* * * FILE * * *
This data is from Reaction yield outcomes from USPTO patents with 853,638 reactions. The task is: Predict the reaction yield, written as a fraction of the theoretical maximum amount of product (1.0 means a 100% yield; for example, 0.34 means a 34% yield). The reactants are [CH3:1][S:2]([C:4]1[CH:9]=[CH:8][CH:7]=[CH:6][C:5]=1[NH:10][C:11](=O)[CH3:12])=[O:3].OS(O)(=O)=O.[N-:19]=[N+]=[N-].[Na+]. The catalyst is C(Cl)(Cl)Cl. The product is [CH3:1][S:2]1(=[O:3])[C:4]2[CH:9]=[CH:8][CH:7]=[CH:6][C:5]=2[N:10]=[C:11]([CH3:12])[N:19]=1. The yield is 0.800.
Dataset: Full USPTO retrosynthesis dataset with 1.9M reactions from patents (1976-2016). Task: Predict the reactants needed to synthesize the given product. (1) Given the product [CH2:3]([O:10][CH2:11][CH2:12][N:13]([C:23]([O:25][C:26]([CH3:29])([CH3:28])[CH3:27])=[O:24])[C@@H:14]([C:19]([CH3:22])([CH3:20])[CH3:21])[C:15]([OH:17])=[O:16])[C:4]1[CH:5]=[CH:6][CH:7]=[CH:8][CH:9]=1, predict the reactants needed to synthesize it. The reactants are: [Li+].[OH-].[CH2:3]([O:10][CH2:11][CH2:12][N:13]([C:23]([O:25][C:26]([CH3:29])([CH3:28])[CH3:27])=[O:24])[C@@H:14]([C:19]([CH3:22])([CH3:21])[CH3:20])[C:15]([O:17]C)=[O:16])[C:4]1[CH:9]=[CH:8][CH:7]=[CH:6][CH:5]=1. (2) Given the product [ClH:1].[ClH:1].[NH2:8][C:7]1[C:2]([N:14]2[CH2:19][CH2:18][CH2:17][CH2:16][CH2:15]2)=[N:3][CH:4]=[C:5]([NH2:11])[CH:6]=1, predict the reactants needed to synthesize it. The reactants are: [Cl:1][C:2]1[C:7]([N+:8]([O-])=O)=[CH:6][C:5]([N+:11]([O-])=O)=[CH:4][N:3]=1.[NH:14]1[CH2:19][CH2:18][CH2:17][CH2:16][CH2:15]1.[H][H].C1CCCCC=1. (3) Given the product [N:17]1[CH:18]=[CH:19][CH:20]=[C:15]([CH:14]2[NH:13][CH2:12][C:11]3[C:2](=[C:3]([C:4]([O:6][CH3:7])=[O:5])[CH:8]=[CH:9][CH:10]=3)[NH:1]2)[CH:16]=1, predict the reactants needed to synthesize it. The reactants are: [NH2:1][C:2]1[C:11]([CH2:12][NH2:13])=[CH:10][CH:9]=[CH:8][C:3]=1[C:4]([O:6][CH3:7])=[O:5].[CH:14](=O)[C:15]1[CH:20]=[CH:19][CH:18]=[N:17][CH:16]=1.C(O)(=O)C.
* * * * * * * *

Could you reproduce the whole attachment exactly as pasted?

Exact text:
This data is from Reaction yield outcomes from USPTO patents with 853,638 reactions. The task is: Predict the reaction yield, written as a fraction of the theoretical maximum amount of product (1.0 means a 100% yield; for example, 0.34 means a 34% yield). The reactants are [CH3:1][S:2]([C:4]1[CH:9]=[CH:8][CH:7]=[CH:6][C:5]=1[NH:10][C:11](=O)[CH3:12])=[O:3].OS(O)(=O)=O.[N-:19]=[N+]=[N-].[Na+]. The catalyst is C(Cl)(Cl)Cl. The product is [CH3:1][S:2]1(=[O:3])[C:4]2[CH:9]=[CH:8][CH:7]=[CH:6][C:5]=2[N:10]=[C:11]([CH3:12])[N:19]=1. The yield is 0.800.
Dataset: Full USPTO retrosynthesis dataset with 1.9M reactions from patents (1976-2016). Task: Predict the reactants needed to synthesize the given product. (1) Given the product [CH2:3]([O:10][CH2:11][CH2:12][N:13]([C:23]([O:25][C:26]([CH3:29])([CH3:28])[CH3:27])=[O:24])[C@@H:14]([C:19]([CH3:22])([CH3:20])[CH3:21])[C:15]([OH:17])=[O:16])[C:4]1[CH:5]=[CH:6][CH:7]=[CH:8][CH:9]=1, predict the reactants needed to synthesize it. The reactants are: [Li+].[OH-].[CH2:3]([O:10][CH2:11][CH2:12][N:13]([C:23]([O:25][C:26]([CH3:29])([CH3:28])[CH3:27])=[O:24])[C@@H:14]([C:19]([CH3:22])([CH3:21])[CH3:20])[C:15]([O:17]C)=[O:16])[C:4]1[CH:9]=[CH:8][CH:7]=[CH:6][CH:5]=1. (2) Given the product [ClH:1].[ClH:1].[NH2:8][C:7]1[C:2]([N:14]2[CH2:19][CH2:18][CH2:17][CH2:16][CH2:15]2)=[N:3][CH:4]=[C:5]([NH2:11])[CH:6]=1, predict the reactants needed to synthesize it. The reactants are: [Cl:1][C:2]1[C:7]([N+:8]([O-])=O)=[CH:6][C:5]([N+:11]([O-])=O)=[CH:4][N:3]=1.[NH:14]1[CH2:19][CH2:18][CH2:17][CH2:16][CH2:15]1.[H][H].C1CCCCC=1. (3) Given the product [N:17]1[CH:18]=[CH:19][CH:20]=[C:15]([CH:14]2[NH:13][CH2:12][C:11]3[C:2](=[C:3]([C:4]([O:6][CH3:7])=[O:5])[CH:8]=[CH:9][CH:10]=3)[NH:1]2)[CH:16]=1, predict the reactants needed to synthesize it. The reactants are: [NH2:1][C:2]1[C:11]([CH2:12][NH2:13])=[CH:10][CH:9]=[CH:8][C:3]=1[C:4]([O:6][CH3:7])=[O:5].[CH:14](=O)[C:15]1[CH:20]=[CH:19][CH:18]=[N:17][CH:16]=1.C(O)(=O)C.